El Cani Sanctuary

  • El Cani Sanctuary - © Copyright Flickr user Fanny & Greg
  • El Cani Sanctuary - © Copyright Flickr user Fanny & Greg
  • El Cani Sanctuary - © Copyright Flickr user Fanny & Greg
  • El Cani Sanctuary - © Copyright Flickr user Fanny & Greg
  • El Cani Sanctuary - © Copyright Flickr user Fanny & Greg
  • El Cani Sanctuary - © Copyright Flickr user Nuuttipukki
  • El Cani Sanctuary - © Copyright Flickr user Nuuttipukki

Key information: El Cani Sanctuary

  • The first NGO-protected private reserve in Chile, Cani is a rich landscape of protected temperate rainforest, set in a collapsed volcanic caldera.
  • Explore its waterfalls, lagoons and forests, revelling in its legacy of environmental education and eco-tourism. 
  • The best walk in Cani is a steep, fairly challenging hike to El Mirador, from which you can drink in a spectacular view of the snowcapped cones of volcanoes Llaima, Villarrica, Quetrupillan and Lanin.

Walkopedia rating

  • Walkopedia rating83
  • Beauty31
  • Natural interest18
  • Human interest2
  • Charisma32
  • Negative points0
  • Total rating83

Vital Statistics

  • Length: 16km
  • 5-7 hours
  • Maximum Altitude: 1,550m
  • Level of Difficulty: Strenuous
El Cani Sanctuary - © Copyright Flickr user Fanny & Greg


Cani sanctuary is within easy reach of Pucon, a popular resort town and ideal base for hiking in Araucaria. Though small, it holds a mighty place in the hearts of conservationists. The first NGO-protected private reserve in Chile, Cani is home to the Araucaria trees for which the Araucaria region is named, a species virtually unchanged over the past quarter of a billion years. Nestled in the beautiful landscape of a collapsed volcanic caldera, this reserve has rapidly become a centre for environmental education and eco-tourism - with a strong focus on the protection of its incredible pre-historic forests.

Walkers here shouldn't miss the day hike from the gravel path behind the reserve headquarters, taking you through lush vegetation and past beautiful lagoons and climbing up to El Mirador, with its stunning vista across the volcanic Chilean landscape. Signposted detours can take in several more small lakes.

From the information centre the main path climbs steadily through both forests and prairie to the Aserradero shelter, about 2 hours into the walk. This hut provides an excellent place to spend the night: there is a raised sleeping platform which fits up to 30 people, along with a cooking stove and an open fireplace.

Arrows clearly signpost the way from here, leading you to Cani's largest stretch of water - the conversely-named Laguna Seca ("Dry Lake"). Steep slopes thick with trees rise from its shores. In summer the lake's edge is lined with vibrant green vegetation, providing a rich habitat for birds; in winter, it becomes a bleak, frozen scene of ice and snow.

The final major landmark is the scanty shelter at Laguna Negra, and it is here that the waymarks dry out. Head up the hills directly behind the shelter - there are several paths, but they all join further up. This section is by far the hardest part, as you zig-zag steeply to the viewpoint. Once there though, the effort will seem worthwhile.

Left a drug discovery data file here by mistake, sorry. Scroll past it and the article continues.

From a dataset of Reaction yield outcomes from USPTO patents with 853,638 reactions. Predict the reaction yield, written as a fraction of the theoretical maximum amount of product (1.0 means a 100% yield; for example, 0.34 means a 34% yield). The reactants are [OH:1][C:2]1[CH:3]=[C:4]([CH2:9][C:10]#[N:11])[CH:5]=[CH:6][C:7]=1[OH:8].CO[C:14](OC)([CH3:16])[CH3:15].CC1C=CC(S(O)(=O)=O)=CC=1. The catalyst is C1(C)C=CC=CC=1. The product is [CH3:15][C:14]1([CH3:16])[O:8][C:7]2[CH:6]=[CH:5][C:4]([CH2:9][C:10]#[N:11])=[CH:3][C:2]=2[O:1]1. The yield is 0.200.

Directly below you lie the lakes and pools which dot the old caldera: further away, the horizon is dominated by the impressive site of Llaima, Lanin, Quetrupillan and Villarrica - their distinctive, snow-capped volcanic cones rising above the mountainous Patagonian landscape of the Chile-Argentine border. A well-placed campsite at Laguna Negra allows hikers to spend a night nearby, climbing in the evening or early morning to watch sunset or sunrise from this spectacular viewpoint. 

Have a look at TripAdvisor before setting off - there are some reviews of the sanctuary, and particularly of the hike to El Mirador, which may have useful information.

Other accounts: share your experiences

Your comments on this walk, your experiences and suggestions, and your photos are very welcome. Where appropriate, you will be credited for your contribution.


We have a lot of helpful practical information and tips about this walk, covering everything from the best books and maps, to timing and weather, geting there, possible problems, whether you need a guide and where to find them, and useful websites. This section is only open to members.

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Safety and problems: All walks have inherent risks and potential problems, and many of the walks featured on this website involve significant risks, dangers and problems. Problems of any sort can arise on any walk. This website does not purport to identify any (or all) actual or potential risks, dangers and problems that may relate to any particular walk.

Any person who is considering undertaking this walk should do careful research and make their own assessment of the risks, dangers and possible problems involved. They should also go to “Important information” for further important information.

Anyone planning an expedition to this place should see further important information about this walk.

El Cani Sanctuary - ©Copyright Flickr user Fanny & Greg

share your experiences

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Anyone planning an expedition to this place should see further important information about this walk.

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